Deployment of Ice Camp
getting to area of deployment
selection of floe that would remain in tact for 5-6 months (did not think this was possible)
Heroic adventure of all those on the first leg. Far more demanding than was anticipated.
There has been accumulated a tremendous amount of data and knowledge. Recovery phase was a total success. Owing, in no small part, to the scholars and mentors (Arnold still has no idea what to call us) Education program (us: Old and Young Scholars) was invaluable.
Arnold commented on how he had told us that he felt that we did NOT belong on this cruise and that he was WRONG. He felt we had "contributed much to this fantastic and great adventure." (Boy, I never thought I would hear Dr. Arnold Gordon, God of the Southern Oceans, apologize. I WAS wrong!) Arnold pointed out that we did real science in the "dirty world and not the lab" and that we should all have a "feeling of triumph and success."
Arnold will share with each of us a copy of the Ice Camp Weddell I Report following the 12/7/92 World meeting if Geophysicists in San Francisco.
The next speaker was Dr. Bernard Lateau, Project Coordinator for the National Science Foundation. This project "truly has been a success from every perspective."
Next was Kevin Wood from Antarctic Support Associates (ASA) to tell us that we would be back in Punta Arenas by 24 May and that we were to see him for travel plans. This was a shocker - so soon! I don't want to leave.
John Evans spoke next. He was thrilled over the entire project, especially the clean up. When he had spoken to us back on 5 June, he said his biggest concern was "the removal of the 800 fifty-five gallon drums of contaminated fuel." He divulged that he had spoken with, and had plans for employing, pyrotechnic techniques to get rid of the fuel; but he did not want this most successful ICWI to become the ecological nightmare of 1992. He praised us all for putting 100% effort forth to dig out and remove this fuel. He praised Young and Old Scholars alike for "really getting involved" in digging and becoming part of the total experience. I am most proud of the fact that he mentioned me in parcticular in this respect. Thanks, John; that meant a lot, but it was MY PLEASURE.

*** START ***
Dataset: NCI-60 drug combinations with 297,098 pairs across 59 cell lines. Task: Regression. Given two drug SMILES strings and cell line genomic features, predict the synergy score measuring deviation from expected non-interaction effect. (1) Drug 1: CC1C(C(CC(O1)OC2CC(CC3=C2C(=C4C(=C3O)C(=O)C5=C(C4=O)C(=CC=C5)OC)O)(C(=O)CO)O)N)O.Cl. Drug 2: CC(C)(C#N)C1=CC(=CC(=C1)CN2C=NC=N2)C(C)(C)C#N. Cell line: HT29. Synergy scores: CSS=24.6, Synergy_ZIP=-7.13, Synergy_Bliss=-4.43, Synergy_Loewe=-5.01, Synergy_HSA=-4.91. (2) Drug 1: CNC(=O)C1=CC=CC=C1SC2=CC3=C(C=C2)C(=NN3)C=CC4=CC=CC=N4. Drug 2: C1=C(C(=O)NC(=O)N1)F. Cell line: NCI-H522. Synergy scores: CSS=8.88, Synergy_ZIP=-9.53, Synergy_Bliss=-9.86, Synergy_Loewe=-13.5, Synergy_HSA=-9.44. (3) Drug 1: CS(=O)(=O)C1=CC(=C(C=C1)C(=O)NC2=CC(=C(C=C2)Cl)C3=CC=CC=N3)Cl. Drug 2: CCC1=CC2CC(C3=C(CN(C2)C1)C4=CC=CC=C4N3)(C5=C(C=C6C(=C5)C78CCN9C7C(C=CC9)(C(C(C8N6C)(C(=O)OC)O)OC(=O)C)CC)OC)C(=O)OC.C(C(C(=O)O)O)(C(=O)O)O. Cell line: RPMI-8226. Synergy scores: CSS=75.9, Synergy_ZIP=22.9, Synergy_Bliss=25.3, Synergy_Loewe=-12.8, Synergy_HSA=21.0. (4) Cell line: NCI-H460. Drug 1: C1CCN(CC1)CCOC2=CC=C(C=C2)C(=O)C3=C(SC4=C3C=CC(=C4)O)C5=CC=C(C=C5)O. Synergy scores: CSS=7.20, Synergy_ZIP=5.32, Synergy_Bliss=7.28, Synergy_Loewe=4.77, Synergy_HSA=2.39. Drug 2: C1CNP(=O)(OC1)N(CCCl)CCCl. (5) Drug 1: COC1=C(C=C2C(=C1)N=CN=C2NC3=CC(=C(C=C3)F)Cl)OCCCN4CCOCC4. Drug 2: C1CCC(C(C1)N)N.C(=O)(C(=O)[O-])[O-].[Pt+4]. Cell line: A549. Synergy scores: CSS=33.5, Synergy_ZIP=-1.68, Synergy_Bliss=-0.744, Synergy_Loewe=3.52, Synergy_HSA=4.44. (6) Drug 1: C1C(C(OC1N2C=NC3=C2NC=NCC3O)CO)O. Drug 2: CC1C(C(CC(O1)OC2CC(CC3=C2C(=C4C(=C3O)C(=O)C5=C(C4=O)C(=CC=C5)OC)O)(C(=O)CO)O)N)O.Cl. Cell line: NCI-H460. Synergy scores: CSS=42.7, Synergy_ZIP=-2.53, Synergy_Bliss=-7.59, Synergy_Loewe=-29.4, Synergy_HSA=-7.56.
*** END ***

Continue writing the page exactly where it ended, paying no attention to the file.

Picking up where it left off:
Next was Tony Gow. He gave an overview of the sea ice program and told us that the program was an immense success. He said much of it was to due to the efforts of the Young and Old Scholars.
Vicky Lytle spoke next. She, too, stressed the success of the project and the tremendous volume of data that was obtained. She stated that she believes that the ice observations and iceberg observations that were done during this trip may be "the most comprehensive" in history." For what it's worth, I'm impressed!
The meeting ended at 2110 hrs with pizza and the now infamous Kool Aid of the Nathaniel B. Palmer.
The next CTD started at 2200 hrs in a trough some 5500 m deep. It would be a long one and would give the ice team a good long station; but the ice pilot has prohibited the ice team from going on to the ice because of its instability. I feel badly over this, for I'm sure this must mark the end of all my future ice stations as well. Went to bed at 2350 hrs.